4. It is a criminal offence if any contribution to a pension fund is not forwarded directly to the fund, or transmitted directly into the fund’s bank account so that it is received within seven days after the end of the month in which it is due and payable.19 20

  5. If the contribution is forwarded directly to the fund, it is guilty of an offence if it does not deposit the contribution into its bank account by the next business day.21

  6. If a person ceases to be a member of one fund, and is admitted as a member of another fund and is entitled by its rules to transfer the benefits from the previous pension fund, that fund is guilty of a criminal offence if it does not transfer the full benefit within 60 days22 of receiving the member’s written request.23

  7. The board of a pension fund is guilty of an offence if it does not report any non-compliance with the above terms and conditions.24

D. Administration of pension funds

  1. It is a crime to administer (on behalf of a pension fund) the receipt of contributions, or the disposition of benefits, unless you have been approved by the Registrar, and unless you continuously comply with any conditions which may be prescribed.25

  2. An administrator commits an offence if he fails to:
    • endeavour to avoid conflict between his interests and the duties owed to the fund;26
    • disclose to the board any conflict of interest or potential conflict of interest, with full particulars of how such conflict will be managed;27
    • administer the fund in a responsible manner;28
    • keep proper records;29
    • employ adequately trained staff and ensure that they are properly supervised;30
    • have well-defined compliance procedures;31
    • maintain the prescribed financial resources to meet its commitments and to manage the risks to which the fund is exposed;32
    • furnish the Registrar with such information as requested by the Registrar where such request is reasonable, the purpose for the request is disclosed, and reasonable notice is given to the administrator in order to meet the request;33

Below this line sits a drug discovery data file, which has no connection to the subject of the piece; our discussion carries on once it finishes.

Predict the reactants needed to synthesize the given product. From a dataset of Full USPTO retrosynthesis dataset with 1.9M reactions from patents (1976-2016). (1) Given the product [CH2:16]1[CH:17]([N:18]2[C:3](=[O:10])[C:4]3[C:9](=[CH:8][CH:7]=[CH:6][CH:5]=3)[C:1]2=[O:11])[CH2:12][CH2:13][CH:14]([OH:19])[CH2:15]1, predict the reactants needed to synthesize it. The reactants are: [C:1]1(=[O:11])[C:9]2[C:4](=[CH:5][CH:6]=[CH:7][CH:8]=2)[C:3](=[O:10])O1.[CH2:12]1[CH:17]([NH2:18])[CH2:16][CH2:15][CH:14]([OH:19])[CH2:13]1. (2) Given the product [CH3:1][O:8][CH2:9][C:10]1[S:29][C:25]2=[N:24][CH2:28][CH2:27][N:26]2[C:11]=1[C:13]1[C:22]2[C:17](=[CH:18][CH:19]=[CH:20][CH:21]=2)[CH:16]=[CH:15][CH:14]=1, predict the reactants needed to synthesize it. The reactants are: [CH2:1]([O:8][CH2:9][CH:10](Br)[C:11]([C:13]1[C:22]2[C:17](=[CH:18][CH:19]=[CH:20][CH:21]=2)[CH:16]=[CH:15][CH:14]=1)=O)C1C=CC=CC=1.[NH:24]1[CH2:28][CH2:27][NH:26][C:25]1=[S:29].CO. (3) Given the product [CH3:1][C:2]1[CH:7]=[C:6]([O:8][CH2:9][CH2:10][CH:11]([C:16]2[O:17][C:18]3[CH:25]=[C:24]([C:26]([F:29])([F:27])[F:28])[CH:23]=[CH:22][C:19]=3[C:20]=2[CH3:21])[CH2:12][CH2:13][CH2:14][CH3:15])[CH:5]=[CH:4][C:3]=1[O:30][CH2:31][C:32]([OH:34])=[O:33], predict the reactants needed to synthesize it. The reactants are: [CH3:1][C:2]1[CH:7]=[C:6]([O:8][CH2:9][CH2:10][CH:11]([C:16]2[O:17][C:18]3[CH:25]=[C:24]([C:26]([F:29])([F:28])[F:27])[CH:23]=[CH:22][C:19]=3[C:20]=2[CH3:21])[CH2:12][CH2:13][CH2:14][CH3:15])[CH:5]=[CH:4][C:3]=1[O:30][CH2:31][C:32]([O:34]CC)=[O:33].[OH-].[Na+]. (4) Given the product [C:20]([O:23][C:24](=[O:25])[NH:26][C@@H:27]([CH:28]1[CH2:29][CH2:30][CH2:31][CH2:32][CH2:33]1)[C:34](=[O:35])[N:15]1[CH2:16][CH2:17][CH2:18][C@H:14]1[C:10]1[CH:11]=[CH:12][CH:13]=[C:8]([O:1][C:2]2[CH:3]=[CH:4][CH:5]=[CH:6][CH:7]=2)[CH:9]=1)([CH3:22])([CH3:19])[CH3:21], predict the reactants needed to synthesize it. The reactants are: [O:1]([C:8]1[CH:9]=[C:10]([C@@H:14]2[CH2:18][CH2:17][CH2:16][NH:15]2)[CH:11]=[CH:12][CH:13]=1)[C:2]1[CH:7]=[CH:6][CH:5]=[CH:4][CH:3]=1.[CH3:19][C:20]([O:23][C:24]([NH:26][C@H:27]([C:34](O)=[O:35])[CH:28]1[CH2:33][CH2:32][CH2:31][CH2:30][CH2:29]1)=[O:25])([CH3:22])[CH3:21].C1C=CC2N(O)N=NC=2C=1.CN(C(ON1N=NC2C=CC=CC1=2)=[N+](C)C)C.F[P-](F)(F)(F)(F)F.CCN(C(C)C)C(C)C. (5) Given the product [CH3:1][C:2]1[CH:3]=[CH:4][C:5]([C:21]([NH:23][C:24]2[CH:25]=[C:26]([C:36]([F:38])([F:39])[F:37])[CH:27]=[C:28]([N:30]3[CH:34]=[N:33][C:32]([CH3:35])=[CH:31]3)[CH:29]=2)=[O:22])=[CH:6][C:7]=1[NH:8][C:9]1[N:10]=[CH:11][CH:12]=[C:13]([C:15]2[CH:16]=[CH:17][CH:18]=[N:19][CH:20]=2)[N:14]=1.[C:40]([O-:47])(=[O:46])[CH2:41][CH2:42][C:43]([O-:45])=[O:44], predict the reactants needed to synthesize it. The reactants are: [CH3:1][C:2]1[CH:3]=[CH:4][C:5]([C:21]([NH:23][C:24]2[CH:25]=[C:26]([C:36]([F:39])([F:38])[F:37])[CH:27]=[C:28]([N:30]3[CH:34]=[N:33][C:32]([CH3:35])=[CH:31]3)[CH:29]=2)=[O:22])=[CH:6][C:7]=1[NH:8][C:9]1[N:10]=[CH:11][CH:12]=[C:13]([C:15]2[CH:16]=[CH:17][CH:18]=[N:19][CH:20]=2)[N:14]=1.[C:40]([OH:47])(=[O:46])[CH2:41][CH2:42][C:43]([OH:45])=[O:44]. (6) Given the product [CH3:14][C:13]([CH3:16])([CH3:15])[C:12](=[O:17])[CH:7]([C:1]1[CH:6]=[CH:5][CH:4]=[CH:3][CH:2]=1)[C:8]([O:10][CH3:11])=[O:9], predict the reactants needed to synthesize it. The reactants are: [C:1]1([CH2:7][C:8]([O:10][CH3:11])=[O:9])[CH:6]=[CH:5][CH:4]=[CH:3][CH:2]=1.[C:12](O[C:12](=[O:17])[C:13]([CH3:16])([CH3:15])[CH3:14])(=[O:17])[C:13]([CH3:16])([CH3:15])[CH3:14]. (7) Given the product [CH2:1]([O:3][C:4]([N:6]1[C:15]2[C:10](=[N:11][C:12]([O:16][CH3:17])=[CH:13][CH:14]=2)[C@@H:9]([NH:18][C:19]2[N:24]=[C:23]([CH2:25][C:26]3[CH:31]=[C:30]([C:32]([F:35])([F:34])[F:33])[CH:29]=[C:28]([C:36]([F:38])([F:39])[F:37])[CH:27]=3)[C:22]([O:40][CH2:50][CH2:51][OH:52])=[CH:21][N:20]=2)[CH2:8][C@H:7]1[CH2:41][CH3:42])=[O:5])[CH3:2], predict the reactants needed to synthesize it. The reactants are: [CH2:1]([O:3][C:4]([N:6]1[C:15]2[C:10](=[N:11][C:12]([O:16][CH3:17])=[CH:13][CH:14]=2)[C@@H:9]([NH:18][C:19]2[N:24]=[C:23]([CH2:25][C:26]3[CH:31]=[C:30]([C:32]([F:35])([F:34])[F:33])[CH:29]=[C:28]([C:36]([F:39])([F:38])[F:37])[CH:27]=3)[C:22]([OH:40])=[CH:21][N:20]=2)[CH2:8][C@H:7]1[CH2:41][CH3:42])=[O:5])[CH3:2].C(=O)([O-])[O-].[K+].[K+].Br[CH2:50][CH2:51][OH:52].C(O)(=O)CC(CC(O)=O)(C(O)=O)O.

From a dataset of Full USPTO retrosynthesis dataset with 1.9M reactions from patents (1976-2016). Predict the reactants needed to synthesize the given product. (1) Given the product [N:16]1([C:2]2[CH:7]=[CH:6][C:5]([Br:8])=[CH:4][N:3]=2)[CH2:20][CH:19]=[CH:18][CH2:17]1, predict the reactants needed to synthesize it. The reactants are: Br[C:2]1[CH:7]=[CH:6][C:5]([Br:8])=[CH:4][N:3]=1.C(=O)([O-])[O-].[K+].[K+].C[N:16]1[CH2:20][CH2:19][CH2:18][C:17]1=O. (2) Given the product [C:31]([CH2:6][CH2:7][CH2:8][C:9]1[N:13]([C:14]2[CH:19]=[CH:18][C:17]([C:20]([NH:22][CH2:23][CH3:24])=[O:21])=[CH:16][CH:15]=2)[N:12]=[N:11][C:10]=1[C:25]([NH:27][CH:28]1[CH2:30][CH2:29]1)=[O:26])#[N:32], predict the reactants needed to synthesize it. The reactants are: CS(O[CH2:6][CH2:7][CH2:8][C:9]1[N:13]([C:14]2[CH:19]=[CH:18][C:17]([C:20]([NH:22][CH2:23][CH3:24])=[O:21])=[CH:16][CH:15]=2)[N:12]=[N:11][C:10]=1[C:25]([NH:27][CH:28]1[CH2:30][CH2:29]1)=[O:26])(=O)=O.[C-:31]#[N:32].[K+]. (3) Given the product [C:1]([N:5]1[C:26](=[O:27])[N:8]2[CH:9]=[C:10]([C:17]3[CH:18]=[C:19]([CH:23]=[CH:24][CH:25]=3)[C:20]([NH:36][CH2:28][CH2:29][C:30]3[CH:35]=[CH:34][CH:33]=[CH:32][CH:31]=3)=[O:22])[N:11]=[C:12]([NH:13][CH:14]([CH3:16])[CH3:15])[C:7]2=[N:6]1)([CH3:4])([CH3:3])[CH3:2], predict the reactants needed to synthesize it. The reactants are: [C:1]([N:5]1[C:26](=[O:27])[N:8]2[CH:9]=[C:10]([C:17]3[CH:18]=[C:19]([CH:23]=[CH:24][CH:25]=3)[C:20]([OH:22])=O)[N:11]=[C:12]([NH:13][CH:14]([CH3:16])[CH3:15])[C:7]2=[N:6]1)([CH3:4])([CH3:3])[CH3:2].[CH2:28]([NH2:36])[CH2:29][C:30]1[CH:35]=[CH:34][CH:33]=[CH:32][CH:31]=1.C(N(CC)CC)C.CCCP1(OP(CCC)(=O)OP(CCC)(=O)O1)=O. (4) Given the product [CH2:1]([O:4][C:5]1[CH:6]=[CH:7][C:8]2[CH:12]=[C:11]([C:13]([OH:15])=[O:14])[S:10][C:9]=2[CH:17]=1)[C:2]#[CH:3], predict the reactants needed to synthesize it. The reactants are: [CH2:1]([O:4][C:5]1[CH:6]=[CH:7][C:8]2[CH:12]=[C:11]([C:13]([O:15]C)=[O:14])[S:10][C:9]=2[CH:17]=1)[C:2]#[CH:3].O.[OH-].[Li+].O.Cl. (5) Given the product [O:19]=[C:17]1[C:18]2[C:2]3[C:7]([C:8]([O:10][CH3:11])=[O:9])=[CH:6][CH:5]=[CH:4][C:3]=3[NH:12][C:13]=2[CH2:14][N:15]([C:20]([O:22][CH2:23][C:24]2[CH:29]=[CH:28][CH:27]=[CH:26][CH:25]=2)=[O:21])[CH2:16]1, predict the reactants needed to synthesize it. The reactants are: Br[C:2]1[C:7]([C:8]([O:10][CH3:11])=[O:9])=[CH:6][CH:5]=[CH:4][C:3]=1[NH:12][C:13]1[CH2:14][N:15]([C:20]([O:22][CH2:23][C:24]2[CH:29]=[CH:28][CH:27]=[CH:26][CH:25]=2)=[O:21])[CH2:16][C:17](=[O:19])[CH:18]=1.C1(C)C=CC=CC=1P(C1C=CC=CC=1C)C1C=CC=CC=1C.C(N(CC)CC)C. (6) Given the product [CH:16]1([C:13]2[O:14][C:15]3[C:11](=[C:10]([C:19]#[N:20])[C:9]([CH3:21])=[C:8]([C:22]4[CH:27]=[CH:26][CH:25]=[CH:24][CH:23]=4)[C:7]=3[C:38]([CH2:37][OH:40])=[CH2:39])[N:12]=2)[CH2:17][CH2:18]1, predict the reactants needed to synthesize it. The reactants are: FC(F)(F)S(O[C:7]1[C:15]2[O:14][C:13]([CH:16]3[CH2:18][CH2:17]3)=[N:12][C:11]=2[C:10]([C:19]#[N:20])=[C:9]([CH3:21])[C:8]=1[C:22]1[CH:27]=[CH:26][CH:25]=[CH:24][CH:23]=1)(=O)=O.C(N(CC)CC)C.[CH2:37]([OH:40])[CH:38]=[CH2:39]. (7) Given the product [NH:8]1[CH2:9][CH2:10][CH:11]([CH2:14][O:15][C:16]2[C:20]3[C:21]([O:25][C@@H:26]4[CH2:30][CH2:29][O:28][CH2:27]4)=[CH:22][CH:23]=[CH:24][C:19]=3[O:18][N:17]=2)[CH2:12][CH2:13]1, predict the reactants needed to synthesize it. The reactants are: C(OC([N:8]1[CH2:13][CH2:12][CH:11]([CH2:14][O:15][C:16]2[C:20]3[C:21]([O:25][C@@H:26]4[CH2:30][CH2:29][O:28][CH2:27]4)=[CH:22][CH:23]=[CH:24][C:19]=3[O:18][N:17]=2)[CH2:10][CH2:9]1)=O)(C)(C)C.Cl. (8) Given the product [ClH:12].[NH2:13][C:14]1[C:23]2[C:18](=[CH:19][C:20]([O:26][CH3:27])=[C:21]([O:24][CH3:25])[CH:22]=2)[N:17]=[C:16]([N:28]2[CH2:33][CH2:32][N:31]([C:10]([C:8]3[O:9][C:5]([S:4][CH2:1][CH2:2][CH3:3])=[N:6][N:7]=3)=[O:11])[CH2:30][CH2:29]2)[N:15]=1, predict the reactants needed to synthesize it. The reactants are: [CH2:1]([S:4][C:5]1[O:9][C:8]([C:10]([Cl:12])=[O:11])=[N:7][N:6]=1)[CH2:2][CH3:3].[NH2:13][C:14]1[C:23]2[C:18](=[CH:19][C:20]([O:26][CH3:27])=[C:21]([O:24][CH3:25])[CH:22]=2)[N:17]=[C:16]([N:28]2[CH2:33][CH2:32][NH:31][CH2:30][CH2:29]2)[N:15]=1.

• within a reasonable time provide a fund with information pertaining to the fund that the administrator has in its possession or under its control as requested by the fund.34
  3. The administrator commits a criminal offence if he destroys information relating to the fund, or its members or former members, without the consent of the fund.35

  4. When an administrator becomes aware of any material matter relating to the affairs of a fund, which in his opinion may prejudice the fund or its members, the administrator must inform the Registrar of that matter in writing without undue delay, and is guilty of an offence if he fails to do so.36
  1. By November 2008 – if it is at all possible, in the circumstances, to coincide a date with a percentage – Zimbabwean inflation was running at 89,700,000,000,000,000,000,000%. Statistics from Wikipedia: ‘Zimbabwean Dollar’. (As we know, of course, the trouble with statistics is that as many as 43,2% of them can be misleading.) 

  2. As amended, the most recent amendment was by way of Act 45 of 2013, effective 28 February 2014. 

  3. Section 30V(a). 

  4. Section 30V(b). 

  5. Section 30V(c). 

  6. Section 30V(d). 

  7. Section 31(1)(b). 

  8. Section 31(1)(c). 

  9. Section 31(1)(d). 

  10. The executive officer of the Financial Services Board is the Registrar of Pension Funds. 

  11. Section 4(1). 

  12. Section 37(1A)(c). 

  13. Section 10. 

  14. Section 10. 

  15. Section 37(1A)(b). 

  16. Section 37(1A)(b). 

  17. Section 13A(1)(a) and (b). 

  18. Section 13A(2)(b). 

  19. If the fund is one whose assets are, exclusively, long-term insurance policies, the contribution(s) must be forwarded to the insurer concerned so that it receives the payment(s) not later than seven days after the end of the relevant month. 

  20. Section 13A(3)(a)(i). 

  21. Section 13A(3)(b). 

  22. Or such longer period as the Registrar may allow. 

  23. Section 13A(5). 

  24. Section 13A(10). 

  25. Section 13B(1). 

  26. Section 13B(5)(a). 

  27. Section 13B(5)(a). 

  28. Section 13(B)(5)(b). 

  29. Section 13(B)(5)(c). 

  30. Section 13(B)(5)(d). 

  31. Section 13(B)(5)(e). 

  32. Section 13(B)(5)(f). 

  33. Section 13(B)(5)(g). 

  34. Section 13(B)(5)(h). 

  35. Section 13B(7A)(b)(i). 

  36. Section 13B(10).